On June 7, 2018, the New Jersey Senate passed S-121, which among others, would prohibit the waiver of “any substantive or procedural right or remedy” relating to claims under the New Jersey Law Against Discrimination, and would prohibit employers from having non-disclosure provisions in settlement agreements involving disputes under the LAD.
Specifically, the bill provides that “a provision in any employment contract that waives any substantive or procedural right or remedy relating to a claim of discrimination, retaliation, or harassment shall be deemed against public policy and unenforceable.” In addition, the bill states that “no right or remedy under the ‘Law Against Discrimination’ or any other statute or case law shall be prospectively waived.” Therefore, in essence, this bill would prohibit the prospective waiver of jury trials in disputes under the LAD. Moreover, the bill would further limit the enforceability of arbitration agreements (which waive an employee’s right to a jury trial) regarding employment disputes under the LAD. This aspect of the bill would be a significant win for employees given that the enforceability of agreements that waive the right to a jury trial are often contentious disputes in employment law matters.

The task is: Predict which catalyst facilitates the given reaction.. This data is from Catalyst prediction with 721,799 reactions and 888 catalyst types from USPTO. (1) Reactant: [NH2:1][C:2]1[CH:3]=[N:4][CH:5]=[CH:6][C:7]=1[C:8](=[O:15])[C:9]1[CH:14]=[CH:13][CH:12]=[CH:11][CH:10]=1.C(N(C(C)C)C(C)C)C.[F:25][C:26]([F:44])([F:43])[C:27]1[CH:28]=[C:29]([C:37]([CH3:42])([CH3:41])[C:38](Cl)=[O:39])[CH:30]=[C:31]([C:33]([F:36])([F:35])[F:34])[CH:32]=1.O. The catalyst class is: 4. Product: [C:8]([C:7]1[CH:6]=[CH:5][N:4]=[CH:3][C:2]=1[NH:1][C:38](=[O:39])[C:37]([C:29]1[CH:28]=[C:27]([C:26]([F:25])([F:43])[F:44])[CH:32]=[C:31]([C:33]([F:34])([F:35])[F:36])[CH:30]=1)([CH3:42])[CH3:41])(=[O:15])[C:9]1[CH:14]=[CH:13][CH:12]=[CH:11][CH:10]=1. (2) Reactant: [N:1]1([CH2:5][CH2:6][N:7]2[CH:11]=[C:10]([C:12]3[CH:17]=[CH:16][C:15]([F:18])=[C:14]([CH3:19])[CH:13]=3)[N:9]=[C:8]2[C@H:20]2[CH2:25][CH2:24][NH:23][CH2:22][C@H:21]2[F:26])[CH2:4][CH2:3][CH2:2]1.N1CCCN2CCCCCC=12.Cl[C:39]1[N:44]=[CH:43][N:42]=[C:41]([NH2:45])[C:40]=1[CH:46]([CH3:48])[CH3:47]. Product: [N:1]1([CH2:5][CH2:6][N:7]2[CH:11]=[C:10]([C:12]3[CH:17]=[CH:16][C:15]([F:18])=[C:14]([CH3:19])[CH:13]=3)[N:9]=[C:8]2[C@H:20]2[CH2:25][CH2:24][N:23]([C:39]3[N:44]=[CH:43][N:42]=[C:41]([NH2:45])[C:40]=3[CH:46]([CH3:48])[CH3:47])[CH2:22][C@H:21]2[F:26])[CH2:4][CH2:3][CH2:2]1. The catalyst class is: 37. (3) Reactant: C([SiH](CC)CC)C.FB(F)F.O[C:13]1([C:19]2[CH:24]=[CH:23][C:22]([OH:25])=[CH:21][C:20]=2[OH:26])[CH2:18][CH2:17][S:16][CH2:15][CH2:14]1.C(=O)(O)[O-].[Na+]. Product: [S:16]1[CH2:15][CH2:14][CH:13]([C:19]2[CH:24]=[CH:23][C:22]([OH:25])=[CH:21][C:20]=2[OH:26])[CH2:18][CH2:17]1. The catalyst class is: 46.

In addition, the bill contains a provision that would eliminate non-disclosure provisions in agreements, including settlement agreements. Specifically, the bill provides that “a provision in any employment contract or settlement agreement which has the purpose or effect of concealing the details relating to a claim of discrimination, retaliation or harassment shall be deemed against public policy and unenforceable.” If enacted, this aspect of the bill would fundamentally change the negotiation of discrimination and harassment claims since confidentiality is usually a standard term required by employers.
The bill also prohibits an employer from taking any retaliatory action (such as a discharge, suspension, or demotion, etc.) against an employee who refuses to enter in an agreement that contains a provision deemed to be contrary to public policy and unenforceable; and affords aggrieved individuals the right to commence legal action in the Superior Court of New Jersey.